This had led scientists and researchers to use other available data to estimate additional cases and deaths that were not reported to the federal government.
What Data Was Used?
Researchers compared cases and deaths reported by nursing homes to NHSN with those reported to state departments of health in late May 2020. They looked at over 15,000 nursing homes located throughout the US.
Along with data from the NHSN Covid-19 nursing home data and state health department data sets, the study looked at multiple other reports.
Researchers used data from:
- Center for Medicare and Medicaid Services Nursing Home Compare
- Brown University’s Long Term Care: Facts on Care
- NY Times Covid-19 Database
Researchers separated nursing home and non-nursing home data from state health departments using facility information from the Center for Medicare and Medicaid Services data set. This also allowed them to match the number of cases and deaths to specific facilities.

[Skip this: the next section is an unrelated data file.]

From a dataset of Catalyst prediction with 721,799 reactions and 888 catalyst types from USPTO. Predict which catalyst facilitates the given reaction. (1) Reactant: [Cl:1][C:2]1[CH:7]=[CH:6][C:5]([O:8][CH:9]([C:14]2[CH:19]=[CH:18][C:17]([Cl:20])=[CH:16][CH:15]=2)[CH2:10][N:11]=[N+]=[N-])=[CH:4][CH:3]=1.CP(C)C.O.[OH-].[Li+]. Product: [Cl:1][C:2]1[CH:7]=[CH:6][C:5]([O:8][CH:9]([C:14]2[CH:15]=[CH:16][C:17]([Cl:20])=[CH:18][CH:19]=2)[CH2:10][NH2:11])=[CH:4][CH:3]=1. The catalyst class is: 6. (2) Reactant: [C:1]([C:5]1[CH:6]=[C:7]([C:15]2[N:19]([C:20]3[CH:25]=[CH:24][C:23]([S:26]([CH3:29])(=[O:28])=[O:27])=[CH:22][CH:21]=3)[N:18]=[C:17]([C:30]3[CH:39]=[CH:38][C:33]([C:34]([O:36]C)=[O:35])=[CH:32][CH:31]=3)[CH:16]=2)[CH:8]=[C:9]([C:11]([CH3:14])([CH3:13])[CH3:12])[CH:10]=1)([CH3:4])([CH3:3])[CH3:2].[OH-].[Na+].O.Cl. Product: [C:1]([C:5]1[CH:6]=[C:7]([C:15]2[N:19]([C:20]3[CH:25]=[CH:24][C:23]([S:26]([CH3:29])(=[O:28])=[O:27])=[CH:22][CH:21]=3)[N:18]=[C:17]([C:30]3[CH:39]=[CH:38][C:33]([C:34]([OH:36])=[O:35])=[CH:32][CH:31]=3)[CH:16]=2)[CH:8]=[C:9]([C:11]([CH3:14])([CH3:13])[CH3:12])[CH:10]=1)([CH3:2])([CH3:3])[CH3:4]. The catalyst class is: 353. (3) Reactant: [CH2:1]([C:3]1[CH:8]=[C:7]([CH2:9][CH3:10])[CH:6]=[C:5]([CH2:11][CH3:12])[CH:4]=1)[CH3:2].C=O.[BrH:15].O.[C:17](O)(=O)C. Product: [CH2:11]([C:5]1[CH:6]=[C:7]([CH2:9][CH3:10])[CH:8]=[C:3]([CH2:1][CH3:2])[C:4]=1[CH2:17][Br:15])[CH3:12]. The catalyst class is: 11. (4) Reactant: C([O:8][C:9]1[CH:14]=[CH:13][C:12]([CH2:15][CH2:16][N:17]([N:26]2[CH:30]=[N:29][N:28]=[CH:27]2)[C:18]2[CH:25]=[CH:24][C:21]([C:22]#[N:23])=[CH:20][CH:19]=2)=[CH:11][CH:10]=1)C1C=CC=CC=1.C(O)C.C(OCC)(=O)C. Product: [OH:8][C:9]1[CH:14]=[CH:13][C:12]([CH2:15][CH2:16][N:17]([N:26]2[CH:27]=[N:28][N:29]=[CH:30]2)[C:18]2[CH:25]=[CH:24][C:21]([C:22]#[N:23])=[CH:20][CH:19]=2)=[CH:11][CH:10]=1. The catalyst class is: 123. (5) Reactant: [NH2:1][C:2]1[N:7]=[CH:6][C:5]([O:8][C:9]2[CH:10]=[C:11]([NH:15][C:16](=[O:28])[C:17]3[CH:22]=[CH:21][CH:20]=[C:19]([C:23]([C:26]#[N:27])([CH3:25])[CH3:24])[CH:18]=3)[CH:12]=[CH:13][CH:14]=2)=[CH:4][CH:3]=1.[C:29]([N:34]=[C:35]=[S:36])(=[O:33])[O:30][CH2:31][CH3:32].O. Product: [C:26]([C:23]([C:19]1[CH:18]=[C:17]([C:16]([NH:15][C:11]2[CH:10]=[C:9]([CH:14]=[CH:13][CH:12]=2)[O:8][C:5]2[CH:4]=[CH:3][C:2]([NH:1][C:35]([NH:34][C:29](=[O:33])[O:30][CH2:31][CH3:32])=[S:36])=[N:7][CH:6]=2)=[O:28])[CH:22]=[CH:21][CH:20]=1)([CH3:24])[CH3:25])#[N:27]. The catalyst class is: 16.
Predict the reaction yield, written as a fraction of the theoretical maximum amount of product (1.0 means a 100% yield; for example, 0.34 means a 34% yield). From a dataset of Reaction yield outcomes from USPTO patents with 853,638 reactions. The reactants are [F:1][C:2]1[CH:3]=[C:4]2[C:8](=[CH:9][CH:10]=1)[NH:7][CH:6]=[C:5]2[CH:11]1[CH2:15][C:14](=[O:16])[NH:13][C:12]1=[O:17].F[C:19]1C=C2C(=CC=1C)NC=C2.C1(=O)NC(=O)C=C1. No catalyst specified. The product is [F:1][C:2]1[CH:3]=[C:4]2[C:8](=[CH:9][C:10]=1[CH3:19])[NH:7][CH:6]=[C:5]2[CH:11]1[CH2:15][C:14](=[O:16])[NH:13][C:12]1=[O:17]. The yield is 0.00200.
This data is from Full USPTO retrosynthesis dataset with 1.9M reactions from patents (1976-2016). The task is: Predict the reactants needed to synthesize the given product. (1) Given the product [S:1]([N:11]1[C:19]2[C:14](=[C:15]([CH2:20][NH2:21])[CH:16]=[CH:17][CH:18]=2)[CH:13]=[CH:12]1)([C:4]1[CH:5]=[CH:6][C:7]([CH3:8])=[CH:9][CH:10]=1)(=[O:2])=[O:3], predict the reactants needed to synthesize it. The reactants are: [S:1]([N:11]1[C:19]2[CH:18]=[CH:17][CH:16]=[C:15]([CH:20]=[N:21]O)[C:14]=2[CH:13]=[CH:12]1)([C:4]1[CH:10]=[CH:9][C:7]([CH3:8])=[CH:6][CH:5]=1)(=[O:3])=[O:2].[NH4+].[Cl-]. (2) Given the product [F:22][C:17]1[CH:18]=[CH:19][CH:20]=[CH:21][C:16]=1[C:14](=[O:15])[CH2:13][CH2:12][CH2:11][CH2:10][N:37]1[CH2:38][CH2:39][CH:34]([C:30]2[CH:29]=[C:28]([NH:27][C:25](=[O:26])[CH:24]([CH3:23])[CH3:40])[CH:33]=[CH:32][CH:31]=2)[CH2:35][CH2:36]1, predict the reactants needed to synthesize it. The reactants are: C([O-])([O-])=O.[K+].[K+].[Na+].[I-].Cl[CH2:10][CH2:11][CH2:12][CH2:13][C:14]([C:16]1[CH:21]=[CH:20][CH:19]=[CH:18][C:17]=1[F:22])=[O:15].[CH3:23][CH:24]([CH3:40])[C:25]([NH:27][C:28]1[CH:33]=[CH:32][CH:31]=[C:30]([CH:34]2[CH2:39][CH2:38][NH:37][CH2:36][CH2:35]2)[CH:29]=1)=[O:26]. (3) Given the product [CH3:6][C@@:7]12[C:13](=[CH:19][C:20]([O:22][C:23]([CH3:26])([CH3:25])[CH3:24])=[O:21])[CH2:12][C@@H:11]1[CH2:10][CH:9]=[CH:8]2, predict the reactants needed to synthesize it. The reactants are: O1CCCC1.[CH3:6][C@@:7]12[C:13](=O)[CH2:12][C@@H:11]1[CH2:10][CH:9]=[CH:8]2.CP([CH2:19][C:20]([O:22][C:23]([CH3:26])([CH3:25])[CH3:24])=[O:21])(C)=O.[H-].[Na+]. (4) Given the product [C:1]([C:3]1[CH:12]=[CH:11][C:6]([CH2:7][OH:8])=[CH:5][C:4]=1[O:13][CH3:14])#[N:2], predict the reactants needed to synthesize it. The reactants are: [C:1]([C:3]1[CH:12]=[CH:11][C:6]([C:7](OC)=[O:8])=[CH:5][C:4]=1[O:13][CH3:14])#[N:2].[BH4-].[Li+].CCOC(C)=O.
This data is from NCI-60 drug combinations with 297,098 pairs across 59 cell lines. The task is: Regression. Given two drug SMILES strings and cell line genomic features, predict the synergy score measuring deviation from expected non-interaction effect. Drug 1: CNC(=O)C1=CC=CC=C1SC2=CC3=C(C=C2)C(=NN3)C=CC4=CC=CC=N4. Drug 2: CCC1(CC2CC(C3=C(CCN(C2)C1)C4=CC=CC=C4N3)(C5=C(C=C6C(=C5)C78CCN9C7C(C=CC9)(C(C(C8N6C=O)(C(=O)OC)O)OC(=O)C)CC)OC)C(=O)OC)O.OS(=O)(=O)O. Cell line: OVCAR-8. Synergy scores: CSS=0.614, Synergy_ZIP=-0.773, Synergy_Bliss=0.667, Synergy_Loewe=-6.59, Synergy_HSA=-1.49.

They found that an average of 43% of cases and 40% of deaths that occurred prior to May 24, 2020, were not reported to the NHSN. These findings suggest there were over 68,000 unreported cases and 16,000 unreported deaths in nursing homes nationwide.
What Does This Mean for California?
Current Data from NHSN reports that 5,633 nursing home residents in California died from Covid-19 in 2020. Using California’s department of health records, researchers estimate an additional 854 deaths occured in nursing homes before May 24, 2020.
This brings the total number of deaths in nursing homes to 6,487. The rate of Covid-19 nursing home deaths in California was 5.5 deaths per 100 beds in 2020.
Why Knowing the Correct Amount is Important